Queen’s University Belfast: The evolving impact of Brexit on Northern Ireland – Analysis from a Queen’s University Expert

The two sides are currently in discussion to find adjustments to the Protocol on Ireland/Northern Ireland signed as part of the withdrawal agreement. Both recognise that this agreement has serious political and economic consequences for Northern Ireland. The stakes around Brexit remain high, and expert analysis on the process is vital.

Katy Hayward, Professor of Political Sociology at Queen’s University Belfast and Fellow of the Senator George J. Mitchell Institute for Global Peace, Security and Justice, has emerged as one of the world’s leading experts on Brexit and its impact on the island of Ireland. She is currently leading a major project for the UK in a Changing Europe think tank on ‘The future and status of Northern Ireland after Brexit’.

She is the author of over 280 research publications, including the most recent reports ‘The Border After Brexit: experiences of local communities in the Central Border Region of Ireland/Northern Ireland’ and ‘Testing the Temperature 3: What do voters in Northern Ireland think about the Protocol on Ireland/Northern Ireland?’.

Professor Hayward has presented widely on the topic of Brexit to the public, policy, media and academics. In interviews and published analyses recently including The New York Times, BBC and The Irish Times, she has offered well-informed insights into the latest developments and future prospects around Brexit, focusing on the impact it is having on communities in Ireland and Northern Ireland.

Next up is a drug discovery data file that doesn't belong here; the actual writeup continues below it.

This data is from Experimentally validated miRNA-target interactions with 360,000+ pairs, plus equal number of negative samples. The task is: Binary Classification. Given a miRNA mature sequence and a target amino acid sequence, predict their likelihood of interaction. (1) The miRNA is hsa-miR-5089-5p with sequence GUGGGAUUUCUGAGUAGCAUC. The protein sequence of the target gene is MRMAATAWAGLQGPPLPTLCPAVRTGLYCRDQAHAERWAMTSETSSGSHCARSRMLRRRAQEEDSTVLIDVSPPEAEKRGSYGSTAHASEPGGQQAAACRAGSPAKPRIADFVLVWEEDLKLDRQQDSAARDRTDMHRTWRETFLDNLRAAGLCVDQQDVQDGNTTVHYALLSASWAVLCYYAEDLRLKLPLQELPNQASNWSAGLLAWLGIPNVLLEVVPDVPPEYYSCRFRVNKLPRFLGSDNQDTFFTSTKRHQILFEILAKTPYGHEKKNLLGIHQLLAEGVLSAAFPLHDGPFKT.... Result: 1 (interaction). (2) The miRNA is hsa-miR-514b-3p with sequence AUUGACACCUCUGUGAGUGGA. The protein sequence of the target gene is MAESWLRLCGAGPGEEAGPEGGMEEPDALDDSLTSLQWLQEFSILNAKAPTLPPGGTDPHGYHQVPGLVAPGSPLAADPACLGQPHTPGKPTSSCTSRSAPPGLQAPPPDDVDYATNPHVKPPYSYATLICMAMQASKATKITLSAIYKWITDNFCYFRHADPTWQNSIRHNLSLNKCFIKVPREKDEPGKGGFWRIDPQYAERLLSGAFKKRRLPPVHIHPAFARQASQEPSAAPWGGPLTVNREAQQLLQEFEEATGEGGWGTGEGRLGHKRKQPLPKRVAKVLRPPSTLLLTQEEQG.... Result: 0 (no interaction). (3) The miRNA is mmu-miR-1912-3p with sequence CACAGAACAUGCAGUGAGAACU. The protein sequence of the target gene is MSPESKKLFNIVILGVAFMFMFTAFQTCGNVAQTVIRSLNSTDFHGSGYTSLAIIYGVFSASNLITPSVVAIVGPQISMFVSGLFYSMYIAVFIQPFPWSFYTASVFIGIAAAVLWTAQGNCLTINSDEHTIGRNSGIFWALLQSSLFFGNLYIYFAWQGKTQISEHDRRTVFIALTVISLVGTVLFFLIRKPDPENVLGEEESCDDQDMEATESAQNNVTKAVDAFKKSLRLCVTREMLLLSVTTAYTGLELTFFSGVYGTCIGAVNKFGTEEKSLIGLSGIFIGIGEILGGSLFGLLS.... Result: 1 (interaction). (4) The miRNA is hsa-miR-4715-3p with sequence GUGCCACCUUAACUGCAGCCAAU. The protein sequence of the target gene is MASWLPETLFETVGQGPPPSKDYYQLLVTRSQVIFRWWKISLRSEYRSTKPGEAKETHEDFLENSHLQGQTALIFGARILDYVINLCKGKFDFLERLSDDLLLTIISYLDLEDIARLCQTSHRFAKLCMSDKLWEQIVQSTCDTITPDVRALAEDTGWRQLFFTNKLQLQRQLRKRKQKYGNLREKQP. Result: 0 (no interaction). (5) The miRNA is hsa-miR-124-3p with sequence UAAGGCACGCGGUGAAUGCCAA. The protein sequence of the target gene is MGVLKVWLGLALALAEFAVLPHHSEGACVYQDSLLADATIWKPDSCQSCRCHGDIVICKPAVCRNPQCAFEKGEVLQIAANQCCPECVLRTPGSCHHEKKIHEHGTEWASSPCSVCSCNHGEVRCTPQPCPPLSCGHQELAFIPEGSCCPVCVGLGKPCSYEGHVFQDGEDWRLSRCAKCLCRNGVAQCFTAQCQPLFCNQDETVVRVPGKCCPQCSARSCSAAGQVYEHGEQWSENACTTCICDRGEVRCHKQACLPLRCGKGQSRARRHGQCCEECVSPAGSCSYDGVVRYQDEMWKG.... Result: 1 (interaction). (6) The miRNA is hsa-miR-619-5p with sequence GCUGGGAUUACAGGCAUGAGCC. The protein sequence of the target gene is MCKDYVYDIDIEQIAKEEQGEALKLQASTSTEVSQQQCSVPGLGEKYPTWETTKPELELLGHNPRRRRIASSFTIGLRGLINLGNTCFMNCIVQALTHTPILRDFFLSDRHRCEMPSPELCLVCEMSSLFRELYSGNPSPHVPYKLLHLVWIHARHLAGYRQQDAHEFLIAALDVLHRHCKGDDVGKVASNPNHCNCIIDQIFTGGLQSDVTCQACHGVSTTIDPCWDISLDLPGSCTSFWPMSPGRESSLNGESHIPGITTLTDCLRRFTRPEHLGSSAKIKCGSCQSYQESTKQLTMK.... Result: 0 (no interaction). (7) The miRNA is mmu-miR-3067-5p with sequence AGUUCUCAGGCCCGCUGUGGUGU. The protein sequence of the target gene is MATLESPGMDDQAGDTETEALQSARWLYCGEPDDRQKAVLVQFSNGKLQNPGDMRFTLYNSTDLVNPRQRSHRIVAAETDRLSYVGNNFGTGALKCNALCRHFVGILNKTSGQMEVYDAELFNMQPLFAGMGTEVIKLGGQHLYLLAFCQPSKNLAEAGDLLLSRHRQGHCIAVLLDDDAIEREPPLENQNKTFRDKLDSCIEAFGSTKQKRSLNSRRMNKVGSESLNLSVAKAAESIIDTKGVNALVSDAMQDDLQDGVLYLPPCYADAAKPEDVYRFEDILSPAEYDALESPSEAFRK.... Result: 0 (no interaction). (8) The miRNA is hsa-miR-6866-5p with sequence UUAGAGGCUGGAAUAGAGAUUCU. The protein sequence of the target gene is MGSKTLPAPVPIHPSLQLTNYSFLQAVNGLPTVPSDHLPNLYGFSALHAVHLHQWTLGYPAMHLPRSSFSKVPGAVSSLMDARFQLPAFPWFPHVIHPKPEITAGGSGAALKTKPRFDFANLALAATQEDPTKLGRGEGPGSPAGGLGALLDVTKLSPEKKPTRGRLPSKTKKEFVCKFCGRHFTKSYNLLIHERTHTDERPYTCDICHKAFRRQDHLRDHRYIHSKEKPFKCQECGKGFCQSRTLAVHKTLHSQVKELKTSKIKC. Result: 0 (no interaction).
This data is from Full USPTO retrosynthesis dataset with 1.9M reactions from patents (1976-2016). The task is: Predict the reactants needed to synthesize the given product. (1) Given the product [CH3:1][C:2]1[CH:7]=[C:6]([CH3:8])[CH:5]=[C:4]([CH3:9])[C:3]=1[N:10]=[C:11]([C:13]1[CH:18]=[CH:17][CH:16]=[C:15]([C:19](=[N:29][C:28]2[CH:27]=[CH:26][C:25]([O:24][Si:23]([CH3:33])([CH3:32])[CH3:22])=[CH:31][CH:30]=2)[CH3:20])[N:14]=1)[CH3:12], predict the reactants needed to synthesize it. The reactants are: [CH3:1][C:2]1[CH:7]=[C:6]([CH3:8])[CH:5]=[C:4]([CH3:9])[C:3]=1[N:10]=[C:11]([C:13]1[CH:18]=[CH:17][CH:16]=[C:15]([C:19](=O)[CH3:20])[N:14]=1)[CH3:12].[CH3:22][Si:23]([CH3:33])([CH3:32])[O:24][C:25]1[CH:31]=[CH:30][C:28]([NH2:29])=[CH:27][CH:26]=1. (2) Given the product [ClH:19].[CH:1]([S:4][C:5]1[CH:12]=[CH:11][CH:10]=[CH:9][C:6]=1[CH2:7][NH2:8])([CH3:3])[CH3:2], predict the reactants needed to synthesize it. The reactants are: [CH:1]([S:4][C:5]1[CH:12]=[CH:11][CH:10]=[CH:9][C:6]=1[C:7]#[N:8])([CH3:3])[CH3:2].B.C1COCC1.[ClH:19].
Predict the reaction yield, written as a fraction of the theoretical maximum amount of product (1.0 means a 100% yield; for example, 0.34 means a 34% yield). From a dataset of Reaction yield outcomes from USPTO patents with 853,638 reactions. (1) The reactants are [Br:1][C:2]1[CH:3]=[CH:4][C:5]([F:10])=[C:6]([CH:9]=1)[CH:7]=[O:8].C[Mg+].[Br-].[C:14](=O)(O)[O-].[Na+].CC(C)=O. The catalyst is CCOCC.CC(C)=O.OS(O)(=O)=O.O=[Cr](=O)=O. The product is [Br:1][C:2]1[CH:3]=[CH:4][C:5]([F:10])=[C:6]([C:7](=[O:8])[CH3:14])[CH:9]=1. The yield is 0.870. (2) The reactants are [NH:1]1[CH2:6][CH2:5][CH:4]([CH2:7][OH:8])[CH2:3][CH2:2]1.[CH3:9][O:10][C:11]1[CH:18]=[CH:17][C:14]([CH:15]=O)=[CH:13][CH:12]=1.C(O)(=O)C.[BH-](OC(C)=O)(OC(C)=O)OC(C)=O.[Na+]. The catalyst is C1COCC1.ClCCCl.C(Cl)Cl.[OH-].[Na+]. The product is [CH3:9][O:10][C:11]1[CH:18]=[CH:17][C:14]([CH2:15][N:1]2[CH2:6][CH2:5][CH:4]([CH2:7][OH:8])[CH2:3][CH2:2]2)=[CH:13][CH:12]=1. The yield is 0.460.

Recently she co-organised a day-long event with the European Policy Centre (Brussels) on the subject of the Protocol of Ireland/Northern Ireland for an audience involving British and European officials and diplomats.

She delivered a lecture on ‘The Protocol on Ireland/Northern Ireland: Past, Present and Future’ as part of the Irish Seminar Series at Hertford College, Oxford University, and a lecture What Is the Future of Northern Ireland After Brexit (And Why Should Europe Care)?’ for the Democracy Institute at the Central European University (CEU) in conjunction with the Embassy of Ireland to Hungary as part of their prestigious Irish Speaker Series.

She also met with Vice-President Maroš Šefčovič as part of an invited group of representatives of civil society in Northern Ireland and has presented evidence before a visiting delegation from the Oireachtas Joint Committee on the Implementation of the Good Friday Agreement.

This week concluded with a mini conference she co-organised for the island of Ireland chapter of Eisenhower Fellows, including senior diplomats from the USA, UK and Ireland.

Professor Richard English, Mitchell Institute Director, commented: “The complexities of Brexit have been felt more sharply in Northern Ireland than in any other part of the UK, and the politics around the Irish border have become more important as a consequence. Scholarly expertise such as that provided by leading academics such as Professor Hayward makes an invaluable contribution to societal debate and understanding here.”